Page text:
In order to strengthen the housing market (NYSE:IYR), the Obama administration is working on a plan that would help a large number of homeowners and stimulate the economy, but cost the government next to nothing.
One of the proposals currently being discussed by the administration would allow millions of homeowners with government-backed mortgages to refinance at today’s lower interest rates, which are around 4%, saving them a cumulative $85 billion each year that they would then, hopefully, return to the economy through spending. But such a proposal would meet opposition from investors in government-backed mortgage bonds, as well as the regulator who oversees Fannie Mae and Freddie Mac.
The administration is also discussing a home rental program that would prevent hundreds of thousands of foreclosed homes from flooding the market, dragging down housing prices. The administration has already requested ideas from the private sector on how to execute such a plan, which would meet far less opposition than widespread refinancing, but would have a decidedly smaller impact on the market and economy.
Many homeowners have been unable to refinance their loans because they owe more on their homes than they are worth, or because they have poor credit. The ability to refinance would decrease their financial burden, which would not only allow them to spend more elsewhere, but in some cases might be the difference between people being able to keep their homes and having them foreclosed upon. Thus refinancing could both buoy housing prices by decreasing the number of homes on the market, and stimulate the economy by giving millions of Americans more spending money.
Of course, housing experts across several federal agencies will decide which plan, if not both, they prefer, or may come up with entirely new ones, or decide upon no course of action at all. But refinancing does seem like a real possibility, despite opposition. Fannie and Freddie mortgage bonds have been trading well above their face value because so few people have been taking advantage of the current refinancing plan, but this week, those bond prices dropped in what could be an anticipatory response from investors.
If refinancing could reduce the number of homes being put on the market, it might reverse declining home values. One in five homeowners with mortgages now owe more than their homes are worth, and Wednesday the government reported that sales of homes with government-backed mortgages fell 5.9% in the second quarter from the year-earlier period.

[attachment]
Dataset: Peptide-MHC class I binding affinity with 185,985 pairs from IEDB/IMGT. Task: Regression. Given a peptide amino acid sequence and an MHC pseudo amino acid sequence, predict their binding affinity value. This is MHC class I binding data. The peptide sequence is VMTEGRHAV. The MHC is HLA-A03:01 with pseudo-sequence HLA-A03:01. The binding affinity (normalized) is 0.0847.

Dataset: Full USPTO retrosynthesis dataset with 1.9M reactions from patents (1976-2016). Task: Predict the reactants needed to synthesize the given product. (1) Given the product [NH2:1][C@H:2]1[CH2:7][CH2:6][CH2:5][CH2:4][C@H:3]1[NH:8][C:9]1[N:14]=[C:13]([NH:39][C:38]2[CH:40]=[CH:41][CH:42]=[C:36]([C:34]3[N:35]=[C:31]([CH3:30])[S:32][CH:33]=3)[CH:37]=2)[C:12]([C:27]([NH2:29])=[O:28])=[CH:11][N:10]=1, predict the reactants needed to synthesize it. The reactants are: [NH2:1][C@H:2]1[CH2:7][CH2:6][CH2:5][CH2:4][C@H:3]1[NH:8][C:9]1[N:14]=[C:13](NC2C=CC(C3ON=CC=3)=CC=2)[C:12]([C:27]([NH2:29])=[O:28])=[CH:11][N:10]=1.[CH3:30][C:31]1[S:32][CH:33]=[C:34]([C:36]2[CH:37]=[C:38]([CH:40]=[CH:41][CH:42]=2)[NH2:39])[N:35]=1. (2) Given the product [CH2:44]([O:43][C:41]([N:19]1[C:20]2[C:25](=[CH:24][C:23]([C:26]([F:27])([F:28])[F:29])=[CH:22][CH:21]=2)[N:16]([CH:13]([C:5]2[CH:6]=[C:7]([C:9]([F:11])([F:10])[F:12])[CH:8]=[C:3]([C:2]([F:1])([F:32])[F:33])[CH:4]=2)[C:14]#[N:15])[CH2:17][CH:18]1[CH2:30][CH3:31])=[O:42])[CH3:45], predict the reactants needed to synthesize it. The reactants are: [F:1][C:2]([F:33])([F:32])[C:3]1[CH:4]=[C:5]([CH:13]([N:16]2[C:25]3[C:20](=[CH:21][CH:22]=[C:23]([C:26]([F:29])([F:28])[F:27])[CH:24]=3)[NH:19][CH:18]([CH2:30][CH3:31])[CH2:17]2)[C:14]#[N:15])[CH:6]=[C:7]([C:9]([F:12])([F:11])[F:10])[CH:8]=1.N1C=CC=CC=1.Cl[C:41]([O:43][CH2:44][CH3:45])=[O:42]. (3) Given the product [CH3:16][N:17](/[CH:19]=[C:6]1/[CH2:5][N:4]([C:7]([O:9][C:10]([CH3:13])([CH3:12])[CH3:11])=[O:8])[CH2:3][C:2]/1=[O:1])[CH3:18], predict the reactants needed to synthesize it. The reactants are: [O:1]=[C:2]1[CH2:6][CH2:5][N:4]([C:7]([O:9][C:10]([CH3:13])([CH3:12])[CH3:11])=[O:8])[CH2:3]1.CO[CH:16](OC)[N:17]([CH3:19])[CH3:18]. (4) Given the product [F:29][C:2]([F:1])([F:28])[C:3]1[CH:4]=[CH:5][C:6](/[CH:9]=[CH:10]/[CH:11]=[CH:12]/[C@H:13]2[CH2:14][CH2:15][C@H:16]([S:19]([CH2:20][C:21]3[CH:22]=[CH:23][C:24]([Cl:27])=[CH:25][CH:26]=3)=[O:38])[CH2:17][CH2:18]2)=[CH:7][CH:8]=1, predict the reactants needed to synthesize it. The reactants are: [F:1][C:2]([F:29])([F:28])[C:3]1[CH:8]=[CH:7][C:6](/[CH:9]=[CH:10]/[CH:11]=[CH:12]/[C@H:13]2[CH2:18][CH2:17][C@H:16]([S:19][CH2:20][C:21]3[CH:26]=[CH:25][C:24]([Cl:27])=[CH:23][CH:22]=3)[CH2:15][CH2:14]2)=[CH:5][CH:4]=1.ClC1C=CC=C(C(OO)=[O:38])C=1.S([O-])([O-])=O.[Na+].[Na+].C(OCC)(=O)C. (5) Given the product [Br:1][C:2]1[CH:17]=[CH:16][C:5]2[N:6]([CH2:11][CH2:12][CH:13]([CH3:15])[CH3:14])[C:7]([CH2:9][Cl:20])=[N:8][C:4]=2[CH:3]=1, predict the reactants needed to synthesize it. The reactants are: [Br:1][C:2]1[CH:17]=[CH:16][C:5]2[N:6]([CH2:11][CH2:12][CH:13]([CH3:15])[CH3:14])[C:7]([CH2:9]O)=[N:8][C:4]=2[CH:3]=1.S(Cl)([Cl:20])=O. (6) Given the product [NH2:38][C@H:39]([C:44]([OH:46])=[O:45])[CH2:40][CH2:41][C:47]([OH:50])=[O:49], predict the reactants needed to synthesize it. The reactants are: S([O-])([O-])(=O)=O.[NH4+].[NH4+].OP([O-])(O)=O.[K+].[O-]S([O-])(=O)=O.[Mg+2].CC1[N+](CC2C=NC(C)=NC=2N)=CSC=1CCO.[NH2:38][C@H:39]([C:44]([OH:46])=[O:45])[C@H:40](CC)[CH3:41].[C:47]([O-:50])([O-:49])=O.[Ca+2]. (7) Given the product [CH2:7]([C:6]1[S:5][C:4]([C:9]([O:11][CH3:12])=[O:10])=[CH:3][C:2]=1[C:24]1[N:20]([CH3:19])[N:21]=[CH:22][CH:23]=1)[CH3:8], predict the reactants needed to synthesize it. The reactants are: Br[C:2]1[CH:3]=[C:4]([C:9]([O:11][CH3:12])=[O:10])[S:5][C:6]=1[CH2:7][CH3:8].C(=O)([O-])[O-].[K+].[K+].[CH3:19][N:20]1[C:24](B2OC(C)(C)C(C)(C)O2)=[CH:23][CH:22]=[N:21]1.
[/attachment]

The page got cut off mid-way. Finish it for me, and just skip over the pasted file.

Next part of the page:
But the greatest impact refinancing could have would be on consumer confidence. While housing prices and interest rates are very low, fear is keeping consumers from taking advantage of what is most definitely a buyer’s market. “It almost seems to me you want to have some type of announcement or policy, program or something from the federal government that provides that clear signal that we are here supporting the housing market and this is indeed a good time to really consider buying,” said Frank E. Nothaft, chief economist at Freddie Mac.
Christopher J. Mayer, an economist at the Columbia Business School, says “This is the best stimulus out there because it doesn’t increase the deficit, it accomplishes monetary policy, and it reduces defaults in housing. Mayer and a colleague, Glenn Hubbard, who served as chairman of the Council of Economic Advisers under President George W. Bush, were the first to propose a version of the plan years ago.
The most appealing aspect of the plan is that it wouldn’t necessarily require Congressional action, which with a divided House and Senate, and a presidential election around the corner that is likely to have Obama’s opponents in Congress purposely hindering his ability to effect positive economic change, seems the only way the plan could be put into effect any time soon. However, despite party politics, Republicans might be willing to back the plan because it would not use any of the $45.6 billion in Troubled Asset Relief Funds set aside to help struggling homeowners. So far only $22.9 billion of that pool has been spent, and according to Treasury spokeswoman Andrea Risotta, whatever is left will be used to reduce the federal deficit.
Both plans are garnering support from very powerful entities. Investment firms support the rental plan, while banks prefer the refinancing plan, which also has the approval of Joseph Tracy, a senior adviser to the chairman of the New York Federal Reserve, and Richard B. Berner, who is the new counselor to Treasury Secretary Timothy Geithner. The plan’s proponents confirm that it would in many cases prevent default and foreclosure. Furthermore, the plan would carry little risk because the government guarantees the mortgages.
But none of that matters if the plan spooks investors, thus making borrowing more expensive in the future. And Edward J. DeMarco, who oversees Fannie and Freddie as director of the Federal Housing Finance Agency, says the plan could cost the companies money, which would in turn cost investors.